August Contest Update

The August “Win Me As A Slave” contest is about one-third over, so here’s a recap of the results so far.

Lori is currently in the lead, with 13 entries. Rosa is in second, with 7 entries.

There are some other single entries, from people who had marked the blog as a favorite in Technorati before the contest started. Oh, and Enkay (probably unknowingly) has another entry from his recent link to my Valuing Your Blog post. So he’s in third.

Keep in mind that anyone can win, since all the entries go into a hat and one gets picked out. At the moment, Lori is the only one with creative entries, and there may very well be a special prize for creative entries (my current plan is to put the creative entries into a second hat and pick one of those for another prize).

A creative entry is anything outside of what has already been done. This can include offline promotion of the blog, as long as you have proof (take some pictures, or get the blog’s name on the cover of Newsweek, etc).

If I’ve miscounted entries or forgot to count something, be sure to let me know.

Thanks to all the entrants, it’s been fun so far seeing what everyone comes up with!

AutoResponder Review — Infinite Responder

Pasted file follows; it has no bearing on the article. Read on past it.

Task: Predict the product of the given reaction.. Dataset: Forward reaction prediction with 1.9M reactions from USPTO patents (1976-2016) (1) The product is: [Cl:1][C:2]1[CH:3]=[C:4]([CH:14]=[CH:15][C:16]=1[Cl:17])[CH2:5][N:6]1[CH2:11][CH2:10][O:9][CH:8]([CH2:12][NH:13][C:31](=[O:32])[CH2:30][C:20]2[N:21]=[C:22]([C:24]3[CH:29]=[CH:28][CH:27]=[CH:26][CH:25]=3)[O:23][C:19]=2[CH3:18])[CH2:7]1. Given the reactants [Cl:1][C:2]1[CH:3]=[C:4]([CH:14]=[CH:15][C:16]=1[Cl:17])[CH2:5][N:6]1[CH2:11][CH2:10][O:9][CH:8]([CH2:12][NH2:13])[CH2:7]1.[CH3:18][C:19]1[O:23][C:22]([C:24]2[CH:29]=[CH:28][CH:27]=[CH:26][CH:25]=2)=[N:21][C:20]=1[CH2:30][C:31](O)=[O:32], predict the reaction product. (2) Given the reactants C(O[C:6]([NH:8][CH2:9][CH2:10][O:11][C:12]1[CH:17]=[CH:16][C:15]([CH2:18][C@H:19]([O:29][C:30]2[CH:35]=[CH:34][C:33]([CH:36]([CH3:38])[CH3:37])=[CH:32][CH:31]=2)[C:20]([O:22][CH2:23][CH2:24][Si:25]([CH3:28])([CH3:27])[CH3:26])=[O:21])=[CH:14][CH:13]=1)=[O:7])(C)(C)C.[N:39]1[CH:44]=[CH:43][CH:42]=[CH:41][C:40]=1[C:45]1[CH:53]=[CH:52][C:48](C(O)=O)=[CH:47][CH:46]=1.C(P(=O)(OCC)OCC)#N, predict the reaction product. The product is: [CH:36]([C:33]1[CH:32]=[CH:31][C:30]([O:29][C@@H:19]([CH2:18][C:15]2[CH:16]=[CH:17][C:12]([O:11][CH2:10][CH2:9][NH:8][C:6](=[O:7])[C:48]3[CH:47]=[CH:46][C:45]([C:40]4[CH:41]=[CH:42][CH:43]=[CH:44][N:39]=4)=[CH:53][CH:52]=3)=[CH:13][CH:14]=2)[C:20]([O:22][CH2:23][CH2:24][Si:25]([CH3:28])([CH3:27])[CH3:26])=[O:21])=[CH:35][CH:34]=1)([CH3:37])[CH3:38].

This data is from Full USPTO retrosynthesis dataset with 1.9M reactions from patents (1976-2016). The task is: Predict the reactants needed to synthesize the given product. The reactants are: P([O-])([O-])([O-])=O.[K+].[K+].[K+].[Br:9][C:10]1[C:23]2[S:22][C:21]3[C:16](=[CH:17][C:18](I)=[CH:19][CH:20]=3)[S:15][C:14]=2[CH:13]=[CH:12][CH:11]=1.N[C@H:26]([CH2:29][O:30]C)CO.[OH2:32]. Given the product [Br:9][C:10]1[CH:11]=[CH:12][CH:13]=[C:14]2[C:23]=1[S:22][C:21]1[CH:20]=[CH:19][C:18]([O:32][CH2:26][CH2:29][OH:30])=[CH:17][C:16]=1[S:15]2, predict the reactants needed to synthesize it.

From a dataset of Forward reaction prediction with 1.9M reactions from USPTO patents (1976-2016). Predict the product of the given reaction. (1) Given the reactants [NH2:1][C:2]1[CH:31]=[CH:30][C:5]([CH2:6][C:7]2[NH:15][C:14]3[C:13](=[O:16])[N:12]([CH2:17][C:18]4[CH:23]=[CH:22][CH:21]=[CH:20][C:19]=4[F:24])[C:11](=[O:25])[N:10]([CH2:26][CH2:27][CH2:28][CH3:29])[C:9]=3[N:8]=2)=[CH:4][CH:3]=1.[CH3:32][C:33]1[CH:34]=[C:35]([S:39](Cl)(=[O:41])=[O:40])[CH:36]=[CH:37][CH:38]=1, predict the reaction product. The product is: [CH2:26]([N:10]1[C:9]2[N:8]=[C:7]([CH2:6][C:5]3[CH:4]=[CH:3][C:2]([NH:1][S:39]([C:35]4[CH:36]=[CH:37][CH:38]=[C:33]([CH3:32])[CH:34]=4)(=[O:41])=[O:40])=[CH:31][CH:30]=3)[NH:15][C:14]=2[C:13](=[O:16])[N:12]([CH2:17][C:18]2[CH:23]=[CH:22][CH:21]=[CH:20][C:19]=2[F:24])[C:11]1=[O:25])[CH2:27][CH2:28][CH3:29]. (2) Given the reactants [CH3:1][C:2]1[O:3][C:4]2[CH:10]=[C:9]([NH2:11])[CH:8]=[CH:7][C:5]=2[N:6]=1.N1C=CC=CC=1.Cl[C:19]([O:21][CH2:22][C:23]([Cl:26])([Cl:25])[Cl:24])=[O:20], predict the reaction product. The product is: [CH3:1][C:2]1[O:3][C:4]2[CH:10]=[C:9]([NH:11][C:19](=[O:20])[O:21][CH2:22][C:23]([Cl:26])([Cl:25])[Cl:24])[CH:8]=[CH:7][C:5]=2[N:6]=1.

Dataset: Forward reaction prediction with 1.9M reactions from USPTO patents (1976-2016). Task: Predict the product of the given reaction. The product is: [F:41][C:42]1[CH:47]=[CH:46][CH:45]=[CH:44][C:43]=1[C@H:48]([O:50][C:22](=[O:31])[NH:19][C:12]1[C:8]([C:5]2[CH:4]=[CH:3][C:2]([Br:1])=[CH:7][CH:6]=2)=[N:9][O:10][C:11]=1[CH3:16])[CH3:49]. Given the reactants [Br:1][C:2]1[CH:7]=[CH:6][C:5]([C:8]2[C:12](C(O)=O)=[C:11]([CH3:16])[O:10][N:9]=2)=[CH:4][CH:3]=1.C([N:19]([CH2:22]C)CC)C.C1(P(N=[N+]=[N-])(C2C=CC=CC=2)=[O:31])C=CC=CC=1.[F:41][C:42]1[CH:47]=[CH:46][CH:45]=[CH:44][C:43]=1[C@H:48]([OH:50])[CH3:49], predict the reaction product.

Infinite Responder is an autoresponder script that is free to download.

Since it’s a script, you have to host it on your own domain. This has some advantages, since all the links involved are to your own domain. But, you have to install it and configure it. The author has an installation service if PHP and MySQL isn’t your thing. He charges $30 for the installation. If you don’t have much experience with PHP and MySQL, I’d recommend paying for the installation.

Infinite Responder allows subscription via email. Email subscribers will be sent a confirmation message to ensure they really do want to subscribe. Configuring this is a little bit more involved than with hosted autoresponder services, since you also have to create the email account.

You can customize the thank you page with Infinite Responder, as well as customizing the page they see when they unsubscribe from your newsletter. You also get complete customization of the confirmation email.

Delivery rate is okay, I’ve had some of the confirmation messages flagged as spam in Gmail.

Infinite Responder allows for sending broadcasts (called bursts) to all subscribers. Text and HTML emails are supported throughout.

Link tracking is not supported, so if that’s important to you you’ll also need an ad tracker.

Overall, the feature set in Infinite Responder is quite good, but it’s a little harder to use than most hosted autoresponders. I’ll give it a B+ for features, and an A+ for value.

MDA Jail & Bail Update

The Muscular Dystophy Association’s Jail & Bail event was today. 

To make this post just a little bit on topic for the blog, I’ll share that I raised $400 for the MDA, almost all of it done online through their donation page.  I had one person who gave me a check instead of donating online.

My fundraising method was basically to send out unsolicited emails to everyone I knew.  So yes, spam works.  Send out enough emails and someone will do what you ask them to.

For anyone who wants to donate to the MDA, they’ll have my donation page up for another month.

AutoResponder Review — Traffic Wave